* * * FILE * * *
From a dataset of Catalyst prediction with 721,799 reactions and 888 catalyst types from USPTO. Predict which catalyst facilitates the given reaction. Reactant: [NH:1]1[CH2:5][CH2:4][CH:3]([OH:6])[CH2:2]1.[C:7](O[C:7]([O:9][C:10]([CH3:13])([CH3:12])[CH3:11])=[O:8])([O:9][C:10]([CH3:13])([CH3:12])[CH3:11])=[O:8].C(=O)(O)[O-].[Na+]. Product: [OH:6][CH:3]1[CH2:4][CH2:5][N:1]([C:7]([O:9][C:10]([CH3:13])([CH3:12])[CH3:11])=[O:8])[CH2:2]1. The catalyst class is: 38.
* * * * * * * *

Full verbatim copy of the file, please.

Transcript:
From a dataset of Catalyst prediction with 721,799 reactions and 888 catalyst types from USPTO. Predict which catalyst facilitates the given reaction. Reactant: [NH:1]1[CH2:5][CH2:4][CH:3]([OH:6])[CH2:2]1.[C:7](O[C:7]([O:9][C:10]([CH3:13])([CH3:12])[CH3:11])=[O:8])([O:9][C:10]([CH3:13])([CH3:12])[CH3:11])=[O:8].C(=O)(O)[O-].[Na+]. Product: [OH:6][CH:3]1[CH2:4][CH2:5][N:1]([C:7]([O:9][C:10]([CH3:13])([CH3:12])[CH3:11])=[O:8])[CH2:2]1. The catalyst class is: 38.